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story.lead_photo.caption Flags are displayed to commemorate the Sept. 11 anniversary at the Freedom Corner, located at the intersection of East High and McCarty streets. Photo by Sally Ince / News Tribune.

Today marks the 18th anniversary of 9/11, and while some have tried to forget or don't even remember events from that day, local veterans, first responders, legislators and school officials remain committed to never forget.

On Sept. 11, 2001, hijacked planes crashed into the World Trade Center towers in New York City, the Pentagon building in Virginia and a field in Pennsylvania, killing thousands of people.

On the 18th anniversary of 9/11, the Missouri Legislature will be at the Capitol for the veto session and special session.

"September 11, 2001, was one of the darkest, most tragic days in our nation's history," Gov. Mike Parson said via email. "We must never forget the heroes we lost, their families and loved ones, and the many firefighters, first responders and everyday Americans who risked their lives to help. While we can never repay the sacrifices they made, we can continue to honor and remember them by observing this day."

State Sen. Mike Bernskoetter, R-Jefferson City, told the News Tribune he planned to honor the memories of those who died on 9/11 by asking for a moment of silence on the Senate floor.

"Even though these horrific attacks happened in New York, Virginia and Pennsylvania, they touched every one of us," he said. "It was an attack against our country. As Americans, I think we owe it to those lost to remember them."

Also known as Patriot Day, 9/11 holds a special meaning for veterans like state Rep. Dave Griffith, R-Jefferson City, who served in the U.S. Army Special Forces from 1967-70. That event, he said, caused the United States to come together as a country.

"We need to continue to have these remembrances to show our children and grandchildren what we were doing on that day. It's like when I was growing up, on Nov. 22, 1963, I can tell you where I was when President Kennedy was assassinated. Those landmark events in our history need to be shared and the impact it had on you and the impact they had on all of us."

The majority of K-12 students do not remember 9/11, but that hasn't stopped the Blair Oaks R-2 School District from holding ceremonies every year.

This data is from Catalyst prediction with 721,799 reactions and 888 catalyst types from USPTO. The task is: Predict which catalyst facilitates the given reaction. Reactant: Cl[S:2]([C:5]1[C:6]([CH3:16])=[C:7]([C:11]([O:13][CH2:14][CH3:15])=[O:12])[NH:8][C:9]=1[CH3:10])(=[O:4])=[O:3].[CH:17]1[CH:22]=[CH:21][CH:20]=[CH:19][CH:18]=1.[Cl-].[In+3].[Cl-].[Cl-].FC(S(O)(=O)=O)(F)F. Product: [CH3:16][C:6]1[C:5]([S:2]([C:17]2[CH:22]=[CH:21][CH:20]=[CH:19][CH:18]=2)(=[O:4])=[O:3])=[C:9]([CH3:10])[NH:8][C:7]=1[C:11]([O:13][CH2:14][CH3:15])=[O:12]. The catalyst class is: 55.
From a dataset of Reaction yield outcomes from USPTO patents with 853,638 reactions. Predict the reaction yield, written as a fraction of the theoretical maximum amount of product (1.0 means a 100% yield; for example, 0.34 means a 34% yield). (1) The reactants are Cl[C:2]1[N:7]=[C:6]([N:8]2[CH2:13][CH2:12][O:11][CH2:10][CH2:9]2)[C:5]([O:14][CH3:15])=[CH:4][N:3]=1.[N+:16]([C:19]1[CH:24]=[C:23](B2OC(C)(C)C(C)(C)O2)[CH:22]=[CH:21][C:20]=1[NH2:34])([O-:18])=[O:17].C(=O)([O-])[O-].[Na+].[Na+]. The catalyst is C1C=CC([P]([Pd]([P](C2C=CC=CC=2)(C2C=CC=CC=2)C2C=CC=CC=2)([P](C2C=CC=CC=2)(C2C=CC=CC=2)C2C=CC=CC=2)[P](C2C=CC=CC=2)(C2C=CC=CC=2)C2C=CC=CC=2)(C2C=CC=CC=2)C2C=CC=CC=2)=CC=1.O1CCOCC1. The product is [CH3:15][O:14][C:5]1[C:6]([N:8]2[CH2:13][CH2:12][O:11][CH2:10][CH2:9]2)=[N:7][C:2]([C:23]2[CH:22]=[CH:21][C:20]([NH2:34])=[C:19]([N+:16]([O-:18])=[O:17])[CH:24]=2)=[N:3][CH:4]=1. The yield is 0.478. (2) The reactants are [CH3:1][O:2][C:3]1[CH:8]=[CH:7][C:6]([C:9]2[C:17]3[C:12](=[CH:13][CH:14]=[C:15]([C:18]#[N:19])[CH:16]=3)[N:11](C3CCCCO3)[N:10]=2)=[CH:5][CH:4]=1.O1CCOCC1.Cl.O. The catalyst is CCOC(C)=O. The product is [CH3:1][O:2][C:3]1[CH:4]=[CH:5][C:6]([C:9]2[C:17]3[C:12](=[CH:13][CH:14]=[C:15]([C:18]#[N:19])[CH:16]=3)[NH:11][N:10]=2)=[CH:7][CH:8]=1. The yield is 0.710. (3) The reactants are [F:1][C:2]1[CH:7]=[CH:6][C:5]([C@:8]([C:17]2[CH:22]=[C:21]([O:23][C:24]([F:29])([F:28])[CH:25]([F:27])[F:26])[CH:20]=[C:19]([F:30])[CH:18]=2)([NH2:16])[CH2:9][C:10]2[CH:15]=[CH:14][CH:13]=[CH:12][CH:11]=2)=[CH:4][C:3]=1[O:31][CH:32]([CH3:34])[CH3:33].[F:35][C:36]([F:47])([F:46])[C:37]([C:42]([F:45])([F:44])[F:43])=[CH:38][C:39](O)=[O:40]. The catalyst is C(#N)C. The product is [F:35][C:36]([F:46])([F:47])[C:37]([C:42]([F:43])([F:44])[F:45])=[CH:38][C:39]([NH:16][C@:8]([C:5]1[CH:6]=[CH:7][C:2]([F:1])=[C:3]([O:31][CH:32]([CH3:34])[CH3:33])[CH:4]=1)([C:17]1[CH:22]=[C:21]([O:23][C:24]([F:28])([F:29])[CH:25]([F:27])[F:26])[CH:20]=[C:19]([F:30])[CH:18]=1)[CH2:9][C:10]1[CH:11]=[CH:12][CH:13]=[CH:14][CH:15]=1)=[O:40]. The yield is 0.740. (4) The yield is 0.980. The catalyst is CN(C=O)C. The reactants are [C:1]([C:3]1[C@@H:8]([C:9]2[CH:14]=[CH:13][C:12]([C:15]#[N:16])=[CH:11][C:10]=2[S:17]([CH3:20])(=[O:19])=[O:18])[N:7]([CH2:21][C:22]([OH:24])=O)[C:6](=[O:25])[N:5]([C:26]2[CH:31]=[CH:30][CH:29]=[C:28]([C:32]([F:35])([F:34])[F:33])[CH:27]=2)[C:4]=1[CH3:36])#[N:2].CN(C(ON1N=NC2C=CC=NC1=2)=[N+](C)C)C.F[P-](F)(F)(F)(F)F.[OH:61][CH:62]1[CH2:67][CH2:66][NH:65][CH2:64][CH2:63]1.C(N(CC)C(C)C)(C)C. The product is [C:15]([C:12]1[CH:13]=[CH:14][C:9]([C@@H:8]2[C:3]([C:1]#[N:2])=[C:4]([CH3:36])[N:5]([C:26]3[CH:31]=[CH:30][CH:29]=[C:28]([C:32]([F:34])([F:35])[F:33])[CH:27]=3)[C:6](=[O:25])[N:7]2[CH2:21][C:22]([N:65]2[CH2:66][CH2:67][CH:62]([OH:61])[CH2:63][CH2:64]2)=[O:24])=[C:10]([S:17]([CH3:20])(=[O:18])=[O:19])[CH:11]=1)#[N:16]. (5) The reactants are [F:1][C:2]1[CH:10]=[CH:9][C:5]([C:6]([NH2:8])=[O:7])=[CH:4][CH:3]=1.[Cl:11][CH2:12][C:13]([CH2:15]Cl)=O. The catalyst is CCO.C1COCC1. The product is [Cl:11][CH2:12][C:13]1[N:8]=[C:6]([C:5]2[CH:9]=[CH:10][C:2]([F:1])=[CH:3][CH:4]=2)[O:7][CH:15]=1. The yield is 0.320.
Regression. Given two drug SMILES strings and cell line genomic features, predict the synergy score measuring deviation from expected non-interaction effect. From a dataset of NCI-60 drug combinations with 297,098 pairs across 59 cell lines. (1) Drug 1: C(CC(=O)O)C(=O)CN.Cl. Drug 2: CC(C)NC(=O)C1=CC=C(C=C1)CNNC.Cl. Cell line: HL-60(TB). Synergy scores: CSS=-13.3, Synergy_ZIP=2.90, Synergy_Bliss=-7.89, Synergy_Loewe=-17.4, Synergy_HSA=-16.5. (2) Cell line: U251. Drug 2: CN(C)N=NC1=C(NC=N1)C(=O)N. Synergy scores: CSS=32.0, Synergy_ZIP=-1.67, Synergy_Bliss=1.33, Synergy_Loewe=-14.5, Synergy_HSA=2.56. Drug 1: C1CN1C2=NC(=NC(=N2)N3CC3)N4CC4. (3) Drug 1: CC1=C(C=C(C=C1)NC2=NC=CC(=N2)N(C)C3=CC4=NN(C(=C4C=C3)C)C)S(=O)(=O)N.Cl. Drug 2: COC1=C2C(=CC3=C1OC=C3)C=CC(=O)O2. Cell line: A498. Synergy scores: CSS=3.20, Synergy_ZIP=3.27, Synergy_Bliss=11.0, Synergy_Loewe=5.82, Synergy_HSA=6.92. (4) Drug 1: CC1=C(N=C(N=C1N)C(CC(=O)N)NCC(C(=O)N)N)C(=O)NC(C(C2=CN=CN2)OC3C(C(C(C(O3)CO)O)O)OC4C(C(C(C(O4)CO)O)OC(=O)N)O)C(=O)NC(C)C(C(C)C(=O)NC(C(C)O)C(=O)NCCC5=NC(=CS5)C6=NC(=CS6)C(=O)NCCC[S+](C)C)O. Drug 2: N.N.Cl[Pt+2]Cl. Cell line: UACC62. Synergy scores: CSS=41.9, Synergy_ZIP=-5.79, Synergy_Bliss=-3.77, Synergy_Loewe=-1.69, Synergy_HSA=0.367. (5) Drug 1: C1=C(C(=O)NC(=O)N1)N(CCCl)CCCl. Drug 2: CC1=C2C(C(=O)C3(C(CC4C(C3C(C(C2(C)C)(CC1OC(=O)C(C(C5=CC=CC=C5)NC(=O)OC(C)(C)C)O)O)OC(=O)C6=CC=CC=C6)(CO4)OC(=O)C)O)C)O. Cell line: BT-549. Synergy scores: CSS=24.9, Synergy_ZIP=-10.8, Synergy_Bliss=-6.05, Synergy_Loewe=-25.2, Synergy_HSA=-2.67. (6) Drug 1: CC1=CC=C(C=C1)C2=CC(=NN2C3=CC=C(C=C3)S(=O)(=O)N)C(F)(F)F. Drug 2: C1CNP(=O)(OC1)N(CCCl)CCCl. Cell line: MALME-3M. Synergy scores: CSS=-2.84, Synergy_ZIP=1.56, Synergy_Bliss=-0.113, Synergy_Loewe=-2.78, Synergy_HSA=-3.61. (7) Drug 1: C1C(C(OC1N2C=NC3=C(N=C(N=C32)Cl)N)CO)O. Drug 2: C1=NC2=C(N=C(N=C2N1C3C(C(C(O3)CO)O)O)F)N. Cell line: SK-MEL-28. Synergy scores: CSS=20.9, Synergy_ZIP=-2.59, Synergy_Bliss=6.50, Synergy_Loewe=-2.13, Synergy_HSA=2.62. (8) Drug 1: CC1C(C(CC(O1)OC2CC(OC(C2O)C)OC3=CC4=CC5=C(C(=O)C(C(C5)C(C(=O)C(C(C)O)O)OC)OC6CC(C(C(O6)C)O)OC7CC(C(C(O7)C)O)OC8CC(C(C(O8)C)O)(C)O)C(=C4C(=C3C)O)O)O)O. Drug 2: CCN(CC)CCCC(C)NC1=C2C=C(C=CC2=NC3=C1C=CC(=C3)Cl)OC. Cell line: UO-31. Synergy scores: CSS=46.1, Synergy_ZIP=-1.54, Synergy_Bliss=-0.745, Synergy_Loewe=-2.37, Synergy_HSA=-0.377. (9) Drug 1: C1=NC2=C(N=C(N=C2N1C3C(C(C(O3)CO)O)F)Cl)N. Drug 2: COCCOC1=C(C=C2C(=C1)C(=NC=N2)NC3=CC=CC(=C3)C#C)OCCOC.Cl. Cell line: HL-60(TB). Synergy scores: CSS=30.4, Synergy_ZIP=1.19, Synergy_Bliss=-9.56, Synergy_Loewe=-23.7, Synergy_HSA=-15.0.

Before school today, students will lay down flags at the Blair Oaks High School that represent each life lost during 9/11, Superintendent Jim Jones said. At the Blair Oaks Middle School, students will honor first responders and learn more about the terrorist attacks, he added.

Sept. 11 has become more than a day when citizens remember the attacks, Jones said. It is a day that honors selfless acts from emergency personnel and military service members.

"We had law enforcement, as well as firemen and women, that were going up into a building, obviously not knowing what was going to occur," he said. "They didn't think about themselves at that moment; they thought about their service to others. We can't take those people for granted."

Don Hentges, president of the Jefferson City Veterans' Council, recommended residents who don't remember 9/11 to speak with family members who have served in the military or worked as first responders to better understand what sacrifices those individuals made.

Educating youth will help ensure the country does not experience another terrorist attack like 9/11, Hentges added.

After 9/11, World War II veteran Pete Adkins helped start Jefferson City's Operation Bugle Boy, a nonprofit organization that honors veterans, soldiers and first responders.

"We felt like the country was in a really bad condition and we're going to try to do what we can here in Jeff City to work on the problem," he said.

Operation Bugle Boy and the American Legion Post 5 teamed up earlier this week to provide dinners to local first responders. Operation Bugle Boy will also hold its annual Veterans Appreciation Night in November.

"We do our best to honor our first responders and our veterans and our troops every day of the year," Operation Bugle Boy President Chris Jarboe said.

Operation Bugle Boy encourages youths to volunteer with the organization and support veterans, military personnel and first responders, Jarboe said.

"A country who doesn't honor its heroes is a country that's not going to exist for very much longer," he said. "It's an opportunity for people to stop and really pay attention to what's important."

In observation of 9/11, East Side Business Association President Hank Stratman said he put up flags around Freedom Corner, at the intersection of East McCarty and East High streets. The display features a granite monument topped with a bronze eagle and engraved pavers.